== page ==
This a brief post as my point is obvious but somehow David Cameron failed to realize this when he authorized the British electorate to determine whether or not the UK should remain in the EU. Simply put, a direct democracy almost always leads to much worse decisions than a representative democracy when the problem involved is complex and important.
From all the information at my disposal, a Brexit is a terrible outcome. But, what is much clearer to me is that there shouldn’t have been a public vote on this issue in the first place. In fact, allowing people who have no training in economics or policy-making to decide whether the UK should remain in the EU is akin to allowing non-engineers design the wings for Airbus’ next passenger carrier. It’s just a terrible idea.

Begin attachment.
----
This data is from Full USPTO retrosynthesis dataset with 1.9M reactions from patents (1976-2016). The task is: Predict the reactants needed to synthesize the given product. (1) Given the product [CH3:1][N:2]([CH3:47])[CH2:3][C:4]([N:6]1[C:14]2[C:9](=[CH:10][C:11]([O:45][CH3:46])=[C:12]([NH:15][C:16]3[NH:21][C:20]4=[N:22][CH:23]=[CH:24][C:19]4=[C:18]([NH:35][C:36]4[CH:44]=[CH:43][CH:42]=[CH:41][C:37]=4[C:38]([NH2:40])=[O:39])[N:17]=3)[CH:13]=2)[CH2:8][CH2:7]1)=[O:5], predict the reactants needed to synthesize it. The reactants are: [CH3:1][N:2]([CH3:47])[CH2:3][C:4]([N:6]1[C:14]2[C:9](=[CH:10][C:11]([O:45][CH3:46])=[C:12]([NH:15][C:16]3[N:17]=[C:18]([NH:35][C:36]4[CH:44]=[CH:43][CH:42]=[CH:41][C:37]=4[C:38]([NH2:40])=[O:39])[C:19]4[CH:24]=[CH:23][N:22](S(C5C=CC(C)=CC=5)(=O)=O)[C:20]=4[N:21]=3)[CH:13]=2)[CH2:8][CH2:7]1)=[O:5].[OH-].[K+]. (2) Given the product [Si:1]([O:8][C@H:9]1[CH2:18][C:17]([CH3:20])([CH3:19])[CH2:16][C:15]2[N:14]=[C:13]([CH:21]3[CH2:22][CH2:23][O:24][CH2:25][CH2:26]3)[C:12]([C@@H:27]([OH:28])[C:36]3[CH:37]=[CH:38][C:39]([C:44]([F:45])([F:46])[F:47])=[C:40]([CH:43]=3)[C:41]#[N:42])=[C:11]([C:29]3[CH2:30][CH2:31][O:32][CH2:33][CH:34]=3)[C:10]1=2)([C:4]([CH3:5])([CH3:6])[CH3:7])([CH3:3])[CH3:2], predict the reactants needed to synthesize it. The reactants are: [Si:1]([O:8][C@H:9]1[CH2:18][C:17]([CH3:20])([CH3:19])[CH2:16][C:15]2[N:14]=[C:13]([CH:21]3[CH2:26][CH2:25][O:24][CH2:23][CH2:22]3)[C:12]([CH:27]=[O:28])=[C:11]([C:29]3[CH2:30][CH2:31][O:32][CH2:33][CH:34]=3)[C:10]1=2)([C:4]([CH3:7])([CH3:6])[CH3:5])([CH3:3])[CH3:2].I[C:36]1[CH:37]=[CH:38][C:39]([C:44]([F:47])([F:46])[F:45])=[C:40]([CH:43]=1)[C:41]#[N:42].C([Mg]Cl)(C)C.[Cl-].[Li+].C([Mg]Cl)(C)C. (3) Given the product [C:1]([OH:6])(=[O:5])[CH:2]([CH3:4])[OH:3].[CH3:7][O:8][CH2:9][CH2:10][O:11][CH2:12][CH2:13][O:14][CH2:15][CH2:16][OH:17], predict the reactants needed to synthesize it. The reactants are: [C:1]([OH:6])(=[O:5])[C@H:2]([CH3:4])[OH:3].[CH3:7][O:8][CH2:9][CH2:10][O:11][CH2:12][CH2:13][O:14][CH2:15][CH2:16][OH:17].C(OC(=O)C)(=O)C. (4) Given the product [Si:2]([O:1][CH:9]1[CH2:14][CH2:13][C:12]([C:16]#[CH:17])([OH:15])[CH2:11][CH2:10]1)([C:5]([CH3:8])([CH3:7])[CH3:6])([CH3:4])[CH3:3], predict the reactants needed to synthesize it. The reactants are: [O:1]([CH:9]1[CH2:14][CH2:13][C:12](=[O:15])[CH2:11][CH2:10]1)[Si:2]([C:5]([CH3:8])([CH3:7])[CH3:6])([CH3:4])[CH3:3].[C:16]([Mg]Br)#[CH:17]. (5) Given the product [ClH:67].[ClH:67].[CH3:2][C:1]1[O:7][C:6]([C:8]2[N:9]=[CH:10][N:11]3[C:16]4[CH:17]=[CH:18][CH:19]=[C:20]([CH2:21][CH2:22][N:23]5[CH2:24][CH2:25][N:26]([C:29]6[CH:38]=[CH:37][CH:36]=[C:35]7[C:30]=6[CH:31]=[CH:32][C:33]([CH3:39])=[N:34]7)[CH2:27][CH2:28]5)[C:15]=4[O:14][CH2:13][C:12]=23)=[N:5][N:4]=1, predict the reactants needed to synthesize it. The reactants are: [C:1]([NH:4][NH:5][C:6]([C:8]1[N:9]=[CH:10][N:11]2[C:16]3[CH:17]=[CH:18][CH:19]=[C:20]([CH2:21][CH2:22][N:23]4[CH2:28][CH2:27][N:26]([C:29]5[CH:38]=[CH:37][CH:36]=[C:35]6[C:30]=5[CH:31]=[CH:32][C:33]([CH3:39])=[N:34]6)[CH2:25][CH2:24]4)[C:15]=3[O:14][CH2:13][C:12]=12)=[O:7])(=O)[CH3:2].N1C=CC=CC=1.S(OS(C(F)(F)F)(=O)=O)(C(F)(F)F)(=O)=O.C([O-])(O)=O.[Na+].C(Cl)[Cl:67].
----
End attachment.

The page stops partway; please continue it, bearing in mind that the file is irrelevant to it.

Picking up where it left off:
Perhaps, you can allow the British electorate decide what the color of the next British flag should be, but determining geopolitical policies for the UK is a complex and nuanced issue. Even the educated masses don’t have the ability to analyze this issue in any depth.
This is all I have to say but if you’d like to read more I can recommend the following article which argues that David Cameron could have learned something from the Founding Fathers. In fact, it concludes with exactly what I’m trying to say:
There is an inherent danger coming from direct democracy when combined with an uninformed and manipulated public that has to decide the policy of a country, as we saw on June 23 when 36 percent of eligible voters in the UK chose to exit the European Union. Again, this should not come as a surprise. In one sense, the Brexit referendum illustrates as much the failure of the experts and elected politicians as it shows that relying on the masses and populism can lead to suspect and potentially damaging decisions. In that sense, we have to guard ourselves against direct democracy being hijacked by demagogues and populists lest we have to endure the “tyranny of the majority” at the expense of wiser policies.